After hearing reports on the local news of concerns with the city’s drinking water, LSLA’s EJ Team developed a plan to investigate the complaints of one Marlin resident, Ms. Robinson, who "stirred up the pot" by voicing her concerns. Partnering with the Environmental Law Clinic at the University of Texas School of Law, LSLA’s EJ Team reached out to residents in the community of Marlin to educate them about water quality issues and conduct a survey about their water quality. Initial results of the survey, representing various geographical points across Marlin, show there may be issues that warrant further investigation.

Survey participants reported that their tap water has a foul smell, tastes bad, and is often discolored brown or yellowish. Some participants reported needing to run their tap for a long time to try to clear up the foul smell and discoloration. “We found that these residents have been experiencing issues with their water for a number of years - some for up to 20 years,” noted LSLA’s Mayo-Gray.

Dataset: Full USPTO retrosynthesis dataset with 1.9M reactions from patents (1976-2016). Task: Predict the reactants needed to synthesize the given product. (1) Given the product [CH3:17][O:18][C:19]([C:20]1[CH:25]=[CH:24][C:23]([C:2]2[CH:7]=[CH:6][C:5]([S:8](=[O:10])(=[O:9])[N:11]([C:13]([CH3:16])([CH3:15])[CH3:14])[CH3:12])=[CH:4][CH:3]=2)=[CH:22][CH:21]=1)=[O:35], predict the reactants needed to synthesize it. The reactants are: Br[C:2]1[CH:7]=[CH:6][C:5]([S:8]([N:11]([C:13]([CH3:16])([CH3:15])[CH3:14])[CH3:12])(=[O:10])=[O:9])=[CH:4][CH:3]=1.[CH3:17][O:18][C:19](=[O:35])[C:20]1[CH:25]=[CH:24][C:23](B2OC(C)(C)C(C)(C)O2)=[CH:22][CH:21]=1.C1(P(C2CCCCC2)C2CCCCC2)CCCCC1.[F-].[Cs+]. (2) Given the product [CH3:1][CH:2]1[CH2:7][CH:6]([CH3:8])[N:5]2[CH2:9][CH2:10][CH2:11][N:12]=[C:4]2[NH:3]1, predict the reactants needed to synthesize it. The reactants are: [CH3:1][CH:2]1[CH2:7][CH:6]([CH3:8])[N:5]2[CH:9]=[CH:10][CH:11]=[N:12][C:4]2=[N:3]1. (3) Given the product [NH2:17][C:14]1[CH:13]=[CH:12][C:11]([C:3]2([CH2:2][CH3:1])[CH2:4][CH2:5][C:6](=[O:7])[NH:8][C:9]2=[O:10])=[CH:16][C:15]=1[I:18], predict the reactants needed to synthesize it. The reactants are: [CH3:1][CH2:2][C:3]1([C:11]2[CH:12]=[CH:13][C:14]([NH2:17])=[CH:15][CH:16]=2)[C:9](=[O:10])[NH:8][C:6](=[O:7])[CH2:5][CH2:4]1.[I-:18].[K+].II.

All of the survey participants reported feeling unsafe drinking their tap water, and all have resorted to drinking bottled water instead. "This is a heavy financial burden for Marlin residents," observed Mayo-Gray, adding that one family has even turned to a water co-op for providing their water. UT Environmental Law Clinic fellow Lauren Loney agrees. “Folks are paying upwards of $300 a month for their water in Marlin. That's a huge amount,” shared Loney. "On top of that, they’re paying extra for bottled water and filters.”